Varanasi – Day 2

One of the strengths of this trip so far has been the extensive information given about the various religions in India – an understanding of which is essential to grasping the complexities of society here. There is so much information that it isn’t practical to put it in the blog – so a summary is all that is possible – if anyone wants to talk more about religion in India when I return – shoot me an email. The focus today was Budhism. A visit to  The Mulaganda Kuty Vihara temple complex in the cold foggy early hours began our day.



the temple seemed very sparse after the opulence of the Sikh temple in Delhi. Gorgeous wall paintings adorned the inside of the temple chronicling the life of Buddha.

Sarnath was our  next stop. Buddha gave his first speech after his enlightenment and Sarnath was one of the four places that Buddhas devotes were told to visit by Buddha – it is associated with – you guessed enlightensment. Monks at worship completed the perfect picture of our visit which continued as the fog lifted and warming sunshine broke through to light up the buildings in the complex.


Remains of monk housing – Stupas were plentiful in the surrounding areas.





Following lunch, a small group of us took Tuk Tuks to the Baranasi Silk Mfg Co-op which covers city blocks and has been a Muslim family business for generations. Varanasi was on the ancient silk route which ended in China. Fabrics woven by the co-op weavers are exported all over the world and the company makes the majority of sari material used in India. We were shown how patterns are made, as well as both mechanized and hand weaving techniques,


educated on silk quality  and then shown into the storeroom to look at everything from tableclothes to bedspreads to scarves. The scarves were stunning and one spoke to me in a way I couldn’t ignore 🙂 The difference in price from Canada to India pays about 1/2 of my airfare – to make a very short story a lot shorter, the scarf is now hanging in my room awaiting the trip home :-)))

We have a dawn visit to the Ganges River planned in the morning before leaving Varanasi.

Varanasi – Day 1

Early morning smog and fog accompanied us to Delhi domestic airport and our flight to Varanasi on the holy Ganges River.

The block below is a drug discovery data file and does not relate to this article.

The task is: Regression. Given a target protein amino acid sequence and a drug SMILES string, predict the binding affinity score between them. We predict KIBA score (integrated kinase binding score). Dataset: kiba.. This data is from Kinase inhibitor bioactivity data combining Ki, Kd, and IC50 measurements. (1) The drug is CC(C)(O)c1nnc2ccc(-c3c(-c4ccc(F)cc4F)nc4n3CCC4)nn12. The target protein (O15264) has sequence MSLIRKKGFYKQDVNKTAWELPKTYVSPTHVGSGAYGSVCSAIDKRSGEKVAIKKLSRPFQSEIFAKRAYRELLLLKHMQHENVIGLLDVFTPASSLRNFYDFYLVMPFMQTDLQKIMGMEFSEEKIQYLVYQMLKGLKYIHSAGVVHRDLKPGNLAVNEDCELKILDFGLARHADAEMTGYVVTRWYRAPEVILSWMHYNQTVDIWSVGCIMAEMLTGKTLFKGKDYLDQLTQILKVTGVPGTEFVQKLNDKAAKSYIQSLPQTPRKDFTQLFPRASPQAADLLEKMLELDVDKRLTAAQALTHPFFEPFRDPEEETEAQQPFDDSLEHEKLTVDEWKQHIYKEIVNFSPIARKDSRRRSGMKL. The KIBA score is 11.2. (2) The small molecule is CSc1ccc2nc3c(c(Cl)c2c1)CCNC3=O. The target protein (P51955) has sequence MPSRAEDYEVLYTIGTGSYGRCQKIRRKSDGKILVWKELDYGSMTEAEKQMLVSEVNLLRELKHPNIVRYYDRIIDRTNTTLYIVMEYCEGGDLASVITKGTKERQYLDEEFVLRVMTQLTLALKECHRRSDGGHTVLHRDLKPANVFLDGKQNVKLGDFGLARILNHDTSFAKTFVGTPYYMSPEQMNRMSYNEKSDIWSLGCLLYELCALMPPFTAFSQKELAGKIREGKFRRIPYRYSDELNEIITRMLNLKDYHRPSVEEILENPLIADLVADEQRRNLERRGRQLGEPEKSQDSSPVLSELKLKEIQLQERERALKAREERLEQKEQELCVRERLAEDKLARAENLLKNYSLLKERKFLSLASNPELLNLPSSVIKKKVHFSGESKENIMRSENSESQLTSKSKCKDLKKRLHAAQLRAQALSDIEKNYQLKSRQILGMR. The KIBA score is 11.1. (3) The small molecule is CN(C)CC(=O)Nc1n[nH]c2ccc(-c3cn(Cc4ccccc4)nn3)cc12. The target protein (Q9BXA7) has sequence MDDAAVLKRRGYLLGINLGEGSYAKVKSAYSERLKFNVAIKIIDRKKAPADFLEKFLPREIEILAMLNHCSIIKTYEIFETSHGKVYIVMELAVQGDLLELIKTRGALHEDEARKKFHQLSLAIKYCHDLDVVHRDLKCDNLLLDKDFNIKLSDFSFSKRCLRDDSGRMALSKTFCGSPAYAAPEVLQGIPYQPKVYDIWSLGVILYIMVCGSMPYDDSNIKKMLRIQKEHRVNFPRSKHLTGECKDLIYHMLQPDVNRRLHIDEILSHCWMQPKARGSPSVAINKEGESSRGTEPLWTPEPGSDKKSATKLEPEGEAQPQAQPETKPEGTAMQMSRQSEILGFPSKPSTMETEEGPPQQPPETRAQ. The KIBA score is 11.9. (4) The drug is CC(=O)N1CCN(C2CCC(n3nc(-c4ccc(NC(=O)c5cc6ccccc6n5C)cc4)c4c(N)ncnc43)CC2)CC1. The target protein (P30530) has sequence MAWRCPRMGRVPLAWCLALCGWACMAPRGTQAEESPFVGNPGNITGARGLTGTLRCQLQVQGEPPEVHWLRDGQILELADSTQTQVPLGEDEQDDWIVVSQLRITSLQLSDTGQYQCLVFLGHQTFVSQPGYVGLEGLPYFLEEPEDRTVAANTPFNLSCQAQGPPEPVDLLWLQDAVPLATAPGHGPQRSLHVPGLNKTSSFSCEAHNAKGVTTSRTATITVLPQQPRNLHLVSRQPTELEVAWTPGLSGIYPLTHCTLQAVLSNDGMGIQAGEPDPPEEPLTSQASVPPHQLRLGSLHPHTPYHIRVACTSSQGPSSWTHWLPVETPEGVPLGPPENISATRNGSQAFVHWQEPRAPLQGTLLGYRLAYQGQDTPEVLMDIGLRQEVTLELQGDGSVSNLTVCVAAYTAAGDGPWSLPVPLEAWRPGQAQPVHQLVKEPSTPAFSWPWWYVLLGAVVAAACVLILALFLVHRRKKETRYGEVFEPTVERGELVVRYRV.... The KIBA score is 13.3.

Smog followed us as we flew east and was there again to greet us on the Tarmac. A one hour bus ride through traffic, cows (lots and lots of cows), pigs, chickens, dogs and various other assorted flora and fauna brought us to our hotel (which is lovely and quiet) about a 30 min Tuk Tuk ride from the Ganges. The hotel is a majestic older building – with whispers of the Raj and another time. Rooms surround an open courtyard and a lovely breeze is moving through my third floor room.

Travelling by Tuk Tuk to the Ganges 30 minutes from the hotel was exhilarating – weaving and dodging cows, pigs, dogs, bikes,cars, pedestrians and some unidentifiable stuff – we didn’t look too hard….. The particulates in the air seem to get thicker as we approached the river – turned out there is a very good reason for this.

The banks of the Ganges at Varanasi are covered with Ghats and their stairs down to the river – the old residences of the Indian nobility, now abandoned and definitely NOT a place you want to go by yourself particularly at night. Hire a guide or go with a group – just sayin………..

We approached our boat through a herd of cows and bulls and set off without incident onto the Ganges.

Kites were everywhere flown by young men on shore and in boats.

As the sun disappeared behind the outline of the Ghats a lively conversation ensued re: religion, redemption from sin and Catholicism vs Hinduisim, karma, rebirth, salvation and a number of other issues. As our boat held a Hindustani, three Catholics and several agnostics – an interesting debate. Eventually we agreed to shelve the conversation for another day 😏. What is it they say about politics and religion…………